On the Redwood Hikes Press Trail Map of Mount Tamalpais Waterproof printed version GPS app for mobile devices

Tennessee Valley and Muir Beach

Length 9.3 mi · Climbing 1824 ft
California > San Francisco Bay Area > Golden Gate National Recreation Area

Muir Beach


This is one of the most enjoyable hikes in the Marin Headlands, featuring spectacular ocean views from the blufftop Pirates Cove Trail, a descent into the very pretty Muir Beach area, and a stroll through the Green Gulch Farm and Zen Center.

The route starts at the Tennessee Valley trailhead and crosses over Coyote Ridge to reach Muir Beach. The most scenic parts of the hike are on the Muir Beach side and could be seen on a shorter, 5.5-mile loop starting at the Muir Beach trailhead. However, Tennessee Valley is a lot easier to get to, especially in the summer, when traffic to Muir Beach slows to a crawl. But combining the two parts of the park also makes for a more satisfying, full-day hike.

Click map to show all trails and roads
Part of the Bay Area Trail Map: Mount Tamalpais (Redwood Hikes Press, 2017)

Hike description

Here’s the trailhead location in Google Maps and Google Street View.

Start at the Tennessee Valley trailhead. Like most trailheads in the Marin Headlands, it can be hard to find parking here, but you can usually find a spot with a little hunting around.

The very popular Tennessee Valley Trail is a wide, flat paved road that runs through a chaparral-covered valley to Tennessee Beach. It’s worth a 1.2-mile detour to see the beach, with its sea stacks, high bluffs, and little pond.

Tennessee Beach

The Coastal Trail climbs steeply out of the valley, offering some views of the beach. After a long climb you reach the intersection of the Pirates Cove and Coastal Trails, where there’s a spectacular view of the rugged bluffs to the north.

The faint line that contours along the bluffs is the Pirates Cove Trail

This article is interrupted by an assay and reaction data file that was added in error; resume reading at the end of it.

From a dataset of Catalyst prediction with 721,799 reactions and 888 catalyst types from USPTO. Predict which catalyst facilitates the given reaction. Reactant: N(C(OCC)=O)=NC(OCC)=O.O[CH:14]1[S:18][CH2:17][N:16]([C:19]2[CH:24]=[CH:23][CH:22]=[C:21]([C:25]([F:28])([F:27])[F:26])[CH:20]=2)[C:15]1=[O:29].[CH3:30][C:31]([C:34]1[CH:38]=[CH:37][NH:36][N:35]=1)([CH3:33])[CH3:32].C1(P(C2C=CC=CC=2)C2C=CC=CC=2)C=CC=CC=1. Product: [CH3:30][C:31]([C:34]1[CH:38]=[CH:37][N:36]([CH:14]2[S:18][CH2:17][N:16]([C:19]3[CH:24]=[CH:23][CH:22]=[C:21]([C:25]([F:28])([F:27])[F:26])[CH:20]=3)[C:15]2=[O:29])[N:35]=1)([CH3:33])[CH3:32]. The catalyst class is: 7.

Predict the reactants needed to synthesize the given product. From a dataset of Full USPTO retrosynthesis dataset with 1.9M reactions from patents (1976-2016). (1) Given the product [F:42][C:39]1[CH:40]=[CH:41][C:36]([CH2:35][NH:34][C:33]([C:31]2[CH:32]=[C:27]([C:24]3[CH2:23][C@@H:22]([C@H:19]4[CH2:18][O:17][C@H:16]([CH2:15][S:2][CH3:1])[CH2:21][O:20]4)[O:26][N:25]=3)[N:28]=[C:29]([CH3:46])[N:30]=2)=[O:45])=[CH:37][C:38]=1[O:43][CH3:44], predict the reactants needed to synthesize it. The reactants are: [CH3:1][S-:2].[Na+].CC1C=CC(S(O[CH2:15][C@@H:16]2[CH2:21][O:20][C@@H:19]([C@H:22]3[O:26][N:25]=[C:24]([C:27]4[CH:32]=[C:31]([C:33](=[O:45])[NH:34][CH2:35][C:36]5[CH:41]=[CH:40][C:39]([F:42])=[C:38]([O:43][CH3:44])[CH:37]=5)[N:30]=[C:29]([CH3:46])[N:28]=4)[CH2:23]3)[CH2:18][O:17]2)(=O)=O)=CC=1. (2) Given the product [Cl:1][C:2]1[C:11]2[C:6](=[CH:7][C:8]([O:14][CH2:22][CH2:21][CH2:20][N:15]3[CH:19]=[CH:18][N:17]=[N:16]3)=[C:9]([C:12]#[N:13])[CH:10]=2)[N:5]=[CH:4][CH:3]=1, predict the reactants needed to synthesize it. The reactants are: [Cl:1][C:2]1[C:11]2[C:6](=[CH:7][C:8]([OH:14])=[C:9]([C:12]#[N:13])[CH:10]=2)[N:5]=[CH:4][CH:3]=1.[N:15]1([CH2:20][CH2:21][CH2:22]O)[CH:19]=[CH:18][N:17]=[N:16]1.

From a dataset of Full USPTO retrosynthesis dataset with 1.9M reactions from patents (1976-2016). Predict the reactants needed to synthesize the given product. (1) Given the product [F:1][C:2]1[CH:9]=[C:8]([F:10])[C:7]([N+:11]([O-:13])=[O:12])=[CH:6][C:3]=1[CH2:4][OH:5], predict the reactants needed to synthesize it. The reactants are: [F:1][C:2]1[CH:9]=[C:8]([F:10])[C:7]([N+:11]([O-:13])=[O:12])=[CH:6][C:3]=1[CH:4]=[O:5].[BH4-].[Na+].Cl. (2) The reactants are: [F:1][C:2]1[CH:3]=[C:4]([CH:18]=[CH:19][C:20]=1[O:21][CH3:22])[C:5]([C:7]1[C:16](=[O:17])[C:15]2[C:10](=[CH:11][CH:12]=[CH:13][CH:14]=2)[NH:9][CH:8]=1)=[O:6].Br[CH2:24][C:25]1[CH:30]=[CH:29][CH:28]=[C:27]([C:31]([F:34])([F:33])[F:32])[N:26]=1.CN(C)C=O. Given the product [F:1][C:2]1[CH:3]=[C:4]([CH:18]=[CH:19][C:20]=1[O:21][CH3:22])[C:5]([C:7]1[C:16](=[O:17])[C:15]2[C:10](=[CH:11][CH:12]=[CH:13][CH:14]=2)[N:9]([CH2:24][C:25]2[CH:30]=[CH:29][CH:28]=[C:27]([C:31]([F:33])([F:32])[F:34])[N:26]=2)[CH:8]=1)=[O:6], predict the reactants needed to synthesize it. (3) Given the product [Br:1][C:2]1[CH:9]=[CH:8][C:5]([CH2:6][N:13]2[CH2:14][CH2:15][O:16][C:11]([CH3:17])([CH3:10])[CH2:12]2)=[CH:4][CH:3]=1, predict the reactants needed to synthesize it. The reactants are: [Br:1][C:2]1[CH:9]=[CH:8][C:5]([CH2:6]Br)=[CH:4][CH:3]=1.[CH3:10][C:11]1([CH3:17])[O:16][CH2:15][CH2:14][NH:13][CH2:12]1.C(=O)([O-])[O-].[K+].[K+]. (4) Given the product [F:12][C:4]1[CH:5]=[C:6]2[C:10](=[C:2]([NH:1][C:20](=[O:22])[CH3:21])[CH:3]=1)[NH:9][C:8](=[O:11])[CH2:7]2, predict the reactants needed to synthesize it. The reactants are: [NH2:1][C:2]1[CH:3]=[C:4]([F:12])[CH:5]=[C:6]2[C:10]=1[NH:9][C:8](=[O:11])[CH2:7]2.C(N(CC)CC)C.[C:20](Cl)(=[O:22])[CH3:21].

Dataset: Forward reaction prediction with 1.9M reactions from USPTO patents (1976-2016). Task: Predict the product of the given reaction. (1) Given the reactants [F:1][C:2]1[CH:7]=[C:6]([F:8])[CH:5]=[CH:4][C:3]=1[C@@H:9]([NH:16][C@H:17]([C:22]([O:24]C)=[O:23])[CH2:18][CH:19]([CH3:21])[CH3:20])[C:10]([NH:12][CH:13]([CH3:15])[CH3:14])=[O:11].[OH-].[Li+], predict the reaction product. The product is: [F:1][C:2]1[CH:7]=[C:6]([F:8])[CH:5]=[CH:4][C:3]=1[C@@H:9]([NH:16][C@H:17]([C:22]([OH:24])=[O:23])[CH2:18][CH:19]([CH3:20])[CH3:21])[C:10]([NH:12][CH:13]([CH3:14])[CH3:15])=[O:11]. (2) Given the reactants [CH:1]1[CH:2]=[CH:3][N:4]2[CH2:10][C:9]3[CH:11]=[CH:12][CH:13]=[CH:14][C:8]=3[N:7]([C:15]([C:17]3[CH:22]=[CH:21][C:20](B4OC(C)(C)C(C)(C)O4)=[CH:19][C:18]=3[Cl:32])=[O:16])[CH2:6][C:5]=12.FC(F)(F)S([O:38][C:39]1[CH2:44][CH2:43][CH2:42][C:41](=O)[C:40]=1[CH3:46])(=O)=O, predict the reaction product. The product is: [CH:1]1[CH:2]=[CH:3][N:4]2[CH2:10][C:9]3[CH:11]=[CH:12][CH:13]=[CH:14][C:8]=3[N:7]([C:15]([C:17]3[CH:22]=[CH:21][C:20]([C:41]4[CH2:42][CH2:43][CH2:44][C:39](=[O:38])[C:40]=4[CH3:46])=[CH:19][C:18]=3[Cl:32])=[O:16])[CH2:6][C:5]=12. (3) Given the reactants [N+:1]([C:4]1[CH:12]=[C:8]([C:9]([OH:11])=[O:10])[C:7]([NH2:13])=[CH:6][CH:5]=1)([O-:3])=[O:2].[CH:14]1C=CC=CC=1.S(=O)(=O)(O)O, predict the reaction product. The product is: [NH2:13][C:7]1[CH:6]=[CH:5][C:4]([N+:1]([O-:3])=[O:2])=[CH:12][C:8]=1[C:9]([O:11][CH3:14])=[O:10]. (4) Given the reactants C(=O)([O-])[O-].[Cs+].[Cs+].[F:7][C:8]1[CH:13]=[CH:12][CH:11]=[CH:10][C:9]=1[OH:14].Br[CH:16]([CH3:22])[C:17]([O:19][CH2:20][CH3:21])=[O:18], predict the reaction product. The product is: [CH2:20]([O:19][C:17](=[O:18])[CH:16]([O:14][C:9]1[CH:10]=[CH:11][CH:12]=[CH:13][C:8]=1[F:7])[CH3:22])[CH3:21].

The trail descends steeply toward Pirates Cove. There’s a little side trail that leads toward the cove, but it ends after a few yards. There’s no safe route to the cove, although I’ve seen people reach it by scrambling down the steep hillside.

After passing by the cove, the trail climbs again, offering increasingly scenic views of the coast.

The trail ends at the intersection with the Coastal Fire Road. Descend on the fire road. The views of chaparral-covered coastal bluffs are replaced with strikingly different views of the wooded green hills and wide beach of the town of Muir Beach.

The Pirates Cove Trail

Look for and take the overgrown, rough Muir Beach Trail to your left. Although the trail isn’t in very good condition, it’s much more scenic than the road, offering great views of the beach.

Pass by the bridge to the Muir Beach parking area (there’s a possible detour to the very popular Pelican Inn, which is usually open for drinks on weekends). When the trail ends at a dirt road, turn right, following the signs for the Middle Green Gulch Trail. Let yourself into the Green Gulch Farm through the imposing wire mesh gate.

Green Gulch Farm

The road passes by rows of crops and eucalpytus windbreaks. Skip the Middle Gulch Trail; the Green Gulch Trail has much better views. Passing through another gate, the road enters the Zen Center, with its new octagonal guest house and welcome center. Follow the signs for the Green Gulch Trail, which direct you onto a dirt road that passes a yurt and loops past the guest parking area.

The Green Gulch Trail climbs out of the valley, offering views of the traffic creeping along on Highway 1, the Green Gulch valley, and Muir Beach. As you approach the top there are some nice ocean views.

The Green Gulch Trail

Reaching the ridgetop, you can either turn left and descend on the Miwok Trail, or turn right and descend on the Fox Trail. The Miwok Trail is more scenic but requires more climbing and is a half-mile longer. In either case, the final descent to the Tennessee Valley is the least scenic part of the hike.

As it descends back into the Tennessee Valley, the Fox Trail provides an odd little glimpse of San Francisco, the Transamerica pyramid and a few other buildings incongruously floating in a little gap between chaparral-covered hills.


© 2016 David Baselt